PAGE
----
“Anyone who knows my music or knows of me, respects what I do. Anyone who doesn’t respect me, doesn’t know sh*t about me or my music,” says Miguel.
Taking a break between tour dates to chat, Miguel is calm, despite tearing down the stage in a bad a** fringe leather jacket, hours before. “It’s f*cking insane,” he says describing the atmosphere at his last show. “Feeling like you left everything there as well as possibly giving people something to f*cking think about. It’s a great feeling.”
Growing up biracial on 3rd & Center St. in San Pedro, “where the projects start,” Miguel quickly learned he was “different.” Born to a Black mother and Mexican father, the now 29-year-old entertainer struggled to find his identity during a time when racial tensions between Blacks and Mexicans plagued his neighborhood. Reflecting on a time when he didn’t fit in, he says “I started to understand people were paying attention to me and they were asking questions like ‘What are you?’” Being an outside made Miguel self-conscious early on.
“I was the kid who was getting jumped,” he said. “I was the one who had to fight my way out. I did get beat up a couple of times. I did win a couple of fights.” All of which, prepared him for stardom.
“I think on one hand it was a challenge for me and it was also like a blessing in disguise because it made me very comfortable being myself.” Eventually discovering normality is “subjective,” Miguel channeled his uniqueness into music.
“My First album didn’t sound like anything on the radio,” he says. “I’m more likely to step out on a limb now because this is bigger to me than just this moment.”
Honing in on his sound — rock, infused with elements of R&B (something I call “Rock & B”) — the Grammy award-winning artist dropped his third album Wildheart. Sex-filled with high-inducing lyrics complimented by rad guitar riffs and sensual instrumentation, Wildheart is exactly what is sounds like. Let the Prince comparisons fly. Upon second listen, the music’s true intentions are revealed. The disc doubles as a political statement.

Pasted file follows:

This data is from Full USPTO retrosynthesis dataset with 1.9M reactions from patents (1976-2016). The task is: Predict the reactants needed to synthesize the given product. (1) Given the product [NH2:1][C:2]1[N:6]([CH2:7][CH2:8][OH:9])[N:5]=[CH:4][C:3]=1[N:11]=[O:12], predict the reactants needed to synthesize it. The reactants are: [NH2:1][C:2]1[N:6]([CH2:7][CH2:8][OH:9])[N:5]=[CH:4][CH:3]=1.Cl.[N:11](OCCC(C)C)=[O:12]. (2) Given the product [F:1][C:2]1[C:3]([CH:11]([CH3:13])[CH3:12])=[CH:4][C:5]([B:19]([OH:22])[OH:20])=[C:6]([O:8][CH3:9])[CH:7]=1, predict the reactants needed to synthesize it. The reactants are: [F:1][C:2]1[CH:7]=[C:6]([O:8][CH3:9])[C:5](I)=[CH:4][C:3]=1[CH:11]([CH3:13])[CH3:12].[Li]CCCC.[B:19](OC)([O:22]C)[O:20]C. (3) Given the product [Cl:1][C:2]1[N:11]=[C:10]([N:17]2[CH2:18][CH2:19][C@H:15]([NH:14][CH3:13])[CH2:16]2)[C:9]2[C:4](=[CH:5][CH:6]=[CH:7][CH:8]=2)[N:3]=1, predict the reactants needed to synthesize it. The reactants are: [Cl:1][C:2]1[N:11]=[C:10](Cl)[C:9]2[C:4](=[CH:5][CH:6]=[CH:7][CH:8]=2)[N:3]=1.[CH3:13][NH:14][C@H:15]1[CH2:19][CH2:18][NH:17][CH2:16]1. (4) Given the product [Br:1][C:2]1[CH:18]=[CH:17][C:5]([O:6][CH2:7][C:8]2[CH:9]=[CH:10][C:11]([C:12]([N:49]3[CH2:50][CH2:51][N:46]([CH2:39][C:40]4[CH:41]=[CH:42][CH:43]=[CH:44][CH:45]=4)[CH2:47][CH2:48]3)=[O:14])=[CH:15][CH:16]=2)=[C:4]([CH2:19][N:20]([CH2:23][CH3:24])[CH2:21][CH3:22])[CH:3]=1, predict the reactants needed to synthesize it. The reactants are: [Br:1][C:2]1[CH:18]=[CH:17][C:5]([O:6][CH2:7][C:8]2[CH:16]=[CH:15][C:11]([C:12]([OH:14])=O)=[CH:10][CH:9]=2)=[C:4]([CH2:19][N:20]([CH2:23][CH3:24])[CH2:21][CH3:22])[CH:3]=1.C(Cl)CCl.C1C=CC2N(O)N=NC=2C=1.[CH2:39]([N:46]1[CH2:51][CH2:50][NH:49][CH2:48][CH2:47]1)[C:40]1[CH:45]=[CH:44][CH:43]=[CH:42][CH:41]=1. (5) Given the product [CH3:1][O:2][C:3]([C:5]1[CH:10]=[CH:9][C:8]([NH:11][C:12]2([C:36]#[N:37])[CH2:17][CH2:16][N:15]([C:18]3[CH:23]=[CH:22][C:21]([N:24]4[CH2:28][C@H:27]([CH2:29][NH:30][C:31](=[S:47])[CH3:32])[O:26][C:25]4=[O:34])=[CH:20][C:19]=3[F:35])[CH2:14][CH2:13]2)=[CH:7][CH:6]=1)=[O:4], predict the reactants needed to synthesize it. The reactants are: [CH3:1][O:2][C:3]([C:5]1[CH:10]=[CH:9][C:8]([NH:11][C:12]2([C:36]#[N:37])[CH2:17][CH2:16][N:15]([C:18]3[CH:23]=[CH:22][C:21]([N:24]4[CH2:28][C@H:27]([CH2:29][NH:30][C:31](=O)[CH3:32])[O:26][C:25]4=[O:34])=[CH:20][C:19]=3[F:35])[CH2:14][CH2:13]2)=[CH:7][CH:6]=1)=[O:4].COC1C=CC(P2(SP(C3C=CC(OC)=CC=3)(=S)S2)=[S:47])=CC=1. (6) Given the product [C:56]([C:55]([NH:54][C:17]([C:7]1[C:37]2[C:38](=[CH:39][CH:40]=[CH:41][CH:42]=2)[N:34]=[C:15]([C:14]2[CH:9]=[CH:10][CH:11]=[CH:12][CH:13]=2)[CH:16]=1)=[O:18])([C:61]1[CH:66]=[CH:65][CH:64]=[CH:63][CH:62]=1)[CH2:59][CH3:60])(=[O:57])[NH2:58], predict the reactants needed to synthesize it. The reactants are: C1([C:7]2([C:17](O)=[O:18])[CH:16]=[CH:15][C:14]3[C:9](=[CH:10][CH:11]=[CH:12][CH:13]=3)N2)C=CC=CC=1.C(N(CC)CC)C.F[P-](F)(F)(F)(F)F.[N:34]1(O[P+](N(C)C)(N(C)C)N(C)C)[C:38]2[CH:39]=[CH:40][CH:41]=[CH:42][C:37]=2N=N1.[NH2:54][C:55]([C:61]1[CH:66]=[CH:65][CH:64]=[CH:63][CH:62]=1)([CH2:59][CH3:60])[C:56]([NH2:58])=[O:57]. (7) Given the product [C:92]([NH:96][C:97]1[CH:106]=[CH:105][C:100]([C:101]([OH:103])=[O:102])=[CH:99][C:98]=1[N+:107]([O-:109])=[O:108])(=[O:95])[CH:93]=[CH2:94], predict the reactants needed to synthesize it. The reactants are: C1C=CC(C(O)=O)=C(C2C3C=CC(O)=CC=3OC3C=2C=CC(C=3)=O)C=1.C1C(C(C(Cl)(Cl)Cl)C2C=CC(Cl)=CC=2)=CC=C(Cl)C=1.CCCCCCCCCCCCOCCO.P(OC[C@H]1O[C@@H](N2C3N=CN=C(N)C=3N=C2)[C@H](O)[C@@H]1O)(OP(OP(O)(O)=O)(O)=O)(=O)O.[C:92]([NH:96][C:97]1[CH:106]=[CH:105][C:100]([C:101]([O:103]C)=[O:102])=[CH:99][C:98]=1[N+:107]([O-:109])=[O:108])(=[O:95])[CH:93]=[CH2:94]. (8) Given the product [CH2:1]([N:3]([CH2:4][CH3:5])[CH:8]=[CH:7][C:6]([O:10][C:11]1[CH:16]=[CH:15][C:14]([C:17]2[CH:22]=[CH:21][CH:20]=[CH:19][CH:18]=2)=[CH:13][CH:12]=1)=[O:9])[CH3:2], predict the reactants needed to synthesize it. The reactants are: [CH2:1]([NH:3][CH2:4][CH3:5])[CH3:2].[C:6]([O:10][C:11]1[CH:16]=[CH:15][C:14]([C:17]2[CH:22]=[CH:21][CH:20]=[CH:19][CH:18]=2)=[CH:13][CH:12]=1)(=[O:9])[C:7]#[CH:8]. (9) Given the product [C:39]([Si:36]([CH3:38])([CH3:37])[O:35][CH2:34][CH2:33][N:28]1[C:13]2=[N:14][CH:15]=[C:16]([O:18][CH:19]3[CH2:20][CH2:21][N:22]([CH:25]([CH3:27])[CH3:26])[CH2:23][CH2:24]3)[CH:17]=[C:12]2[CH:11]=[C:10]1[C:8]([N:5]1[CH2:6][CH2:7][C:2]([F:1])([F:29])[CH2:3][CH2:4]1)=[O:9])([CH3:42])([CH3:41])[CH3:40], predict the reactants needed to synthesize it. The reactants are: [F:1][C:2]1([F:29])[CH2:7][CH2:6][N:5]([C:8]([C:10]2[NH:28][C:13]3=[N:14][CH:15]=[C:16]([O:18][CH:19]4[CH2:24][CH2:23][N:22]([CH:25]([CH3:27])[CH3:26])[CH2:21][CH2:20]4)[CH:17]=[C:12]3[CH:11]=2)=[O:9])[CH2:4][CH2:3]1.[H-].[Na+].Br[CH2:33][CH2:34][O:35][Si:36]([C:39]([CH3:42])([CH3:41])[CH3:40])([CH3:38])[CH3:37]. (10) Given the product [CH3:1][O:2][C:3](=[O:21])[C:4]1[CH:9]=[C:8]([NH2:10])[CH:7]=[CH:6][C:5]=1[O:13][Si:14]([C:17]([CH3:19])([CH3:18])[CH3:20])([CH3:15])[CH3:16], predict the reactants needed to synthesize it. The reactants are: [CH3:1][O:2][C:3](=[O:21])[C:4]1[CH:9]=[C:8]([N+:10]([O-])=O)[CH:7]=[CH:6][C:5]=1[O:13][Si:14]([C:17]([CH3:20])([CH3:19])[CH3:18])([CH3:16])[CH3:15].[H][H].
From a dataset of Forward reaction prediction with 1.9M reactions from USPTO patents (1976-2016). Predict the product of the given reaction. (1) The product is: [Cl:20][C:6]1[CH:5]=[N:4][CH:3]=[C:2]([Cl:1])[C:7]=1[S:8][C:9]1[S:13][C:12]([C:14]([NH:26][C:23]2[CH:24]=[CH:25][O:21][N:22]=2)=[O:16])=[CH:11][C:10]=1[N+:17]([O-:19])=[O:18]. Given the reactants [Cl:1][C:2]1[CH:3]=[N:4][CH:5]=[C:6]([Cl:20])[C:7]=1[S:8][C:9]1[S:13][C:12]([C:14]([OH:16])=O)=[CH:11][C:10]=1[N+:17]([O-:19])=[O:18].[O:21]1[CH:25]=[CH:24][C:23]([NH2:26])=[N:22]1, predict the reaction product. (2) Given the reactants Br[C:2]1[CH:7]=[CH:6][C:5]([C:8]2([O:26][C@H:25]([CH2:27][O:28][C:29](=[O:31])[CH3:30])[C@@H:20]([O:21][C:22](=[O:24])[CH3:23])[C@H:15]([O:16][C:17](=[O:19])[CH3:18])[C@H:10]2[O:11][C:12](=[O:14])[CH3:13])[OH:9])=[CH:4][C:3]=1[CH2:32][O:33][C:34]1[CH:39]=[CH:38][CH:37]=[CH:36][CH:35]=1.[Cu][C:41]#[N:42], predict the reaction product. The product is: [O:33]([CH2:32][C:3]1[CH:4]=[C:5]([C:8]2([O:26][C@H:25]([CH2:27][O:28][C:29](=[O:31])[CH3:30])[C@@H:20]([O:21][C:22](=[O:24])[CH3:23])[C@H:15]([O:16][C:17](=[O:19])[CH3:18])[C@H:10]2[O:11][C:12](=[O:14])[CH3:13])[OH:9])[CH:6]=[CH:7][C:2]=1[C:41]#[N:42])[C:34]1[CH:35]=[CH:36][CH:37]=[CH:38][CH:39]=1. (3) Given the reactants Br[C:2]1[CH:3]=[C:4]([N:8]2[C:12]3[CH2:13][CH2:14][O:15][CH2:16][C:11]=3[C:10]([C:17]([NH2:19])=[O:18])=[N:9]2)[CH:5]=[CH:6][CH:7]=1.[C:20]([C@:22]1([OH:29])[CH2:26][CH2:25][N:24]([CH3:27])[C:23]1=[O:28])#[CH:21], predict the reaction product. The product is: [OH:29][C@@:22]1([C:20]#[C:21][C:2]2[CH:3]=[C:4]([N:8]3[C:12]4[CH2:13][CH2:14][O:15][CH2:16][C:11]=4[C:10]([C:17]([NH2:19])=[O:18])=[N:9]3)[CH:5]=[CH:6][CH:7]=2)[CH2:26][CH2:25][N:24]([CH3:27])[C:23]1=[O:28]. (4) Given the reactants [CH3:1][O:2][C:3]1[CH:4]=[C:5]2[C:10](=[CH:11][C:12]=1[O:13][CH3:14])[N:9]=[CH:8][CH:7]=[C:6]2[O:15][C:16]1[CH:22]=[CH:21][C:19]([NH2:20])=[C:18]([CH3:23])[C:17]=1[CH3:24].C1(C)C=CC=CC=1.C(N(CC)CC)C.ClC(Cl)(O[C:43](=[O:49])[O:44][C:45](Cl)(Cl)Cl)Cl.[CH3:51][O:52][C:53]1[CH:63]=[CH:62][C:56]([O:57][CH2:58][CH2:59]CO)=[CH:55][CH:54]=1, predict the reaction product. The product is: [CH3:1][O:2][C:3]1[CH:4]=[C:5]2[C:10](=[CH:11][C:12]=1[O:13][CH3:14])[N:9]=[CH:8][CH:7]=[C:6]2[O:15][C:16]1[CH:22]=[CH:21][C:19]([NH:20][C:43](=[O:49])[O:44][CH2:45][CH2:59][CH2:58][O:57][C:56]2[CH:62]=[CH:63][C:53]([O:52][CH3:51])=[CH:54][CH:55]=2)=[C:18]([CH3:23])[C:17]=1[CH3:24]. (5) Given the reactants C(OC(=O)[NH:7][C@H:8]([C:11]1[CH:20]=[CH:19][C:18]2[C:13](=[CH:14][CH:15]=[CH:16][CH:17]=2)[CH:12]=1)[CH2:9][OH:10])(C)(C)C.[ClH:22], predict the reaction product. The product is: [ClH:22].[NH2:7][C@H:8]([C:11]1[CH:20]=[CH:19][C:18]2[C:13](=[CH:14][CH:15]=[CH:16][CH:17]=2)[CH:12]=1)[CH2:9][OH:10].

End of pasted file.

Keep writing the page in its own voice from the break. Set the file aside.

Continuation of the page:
The very first line of the first song is “Don’t sell yourself short for acceptance,” he says. “The second song is Deal, which is discussing the relationship between politicians, lobbyist and corporations. There’s a song on the album called, What’s Normal Anyway. There’s a song on the album called Hollywood dreams and it’s about losing yourself chasing your dreams.”
While Wildheart hits on social issues, it is mostly overshadowed by the album’s undeniable sexual energy.
“Even in sex, you start to understand my vulnerabilities, my bravado, my ego, my insecurities,” he explains. “Even if it is something that seems as trivial, redundant or overdone as sex, I’ll never give it to you in a cliché way. “
Being a sex symbol isn’t easy.
His overt sexuality he keeps certain aspects of his love life private. His relationship with model Nazanin Mandi is mostly off-limits. He did reveal they share laughs over stories about futile attempts by groupies on tour.
Miguel recently made headlines for his comments on Frank Ocean that were “misconstrued.” “We work in this industry where media is really about headlines. We live in a time when attention is the ultimate currency,” the Coffee crooner says brushing it off.
“I know what I said and I know what I meant.” He adds, “As far as that goes, that’s really all I have to say about it.
Miguel’s music is the ultimate reflection of him as a man. “I have to create what’s real to me and what makes me feel something,” he says. “I knew some people weren’t going to follow me on this journey and that’s OK.”
In a time when artistry has gone out the window faster than your favorite reality star’s dignity, his reverence for music is refreshing. “You’re never going to please everyone, but you can earn their respect.”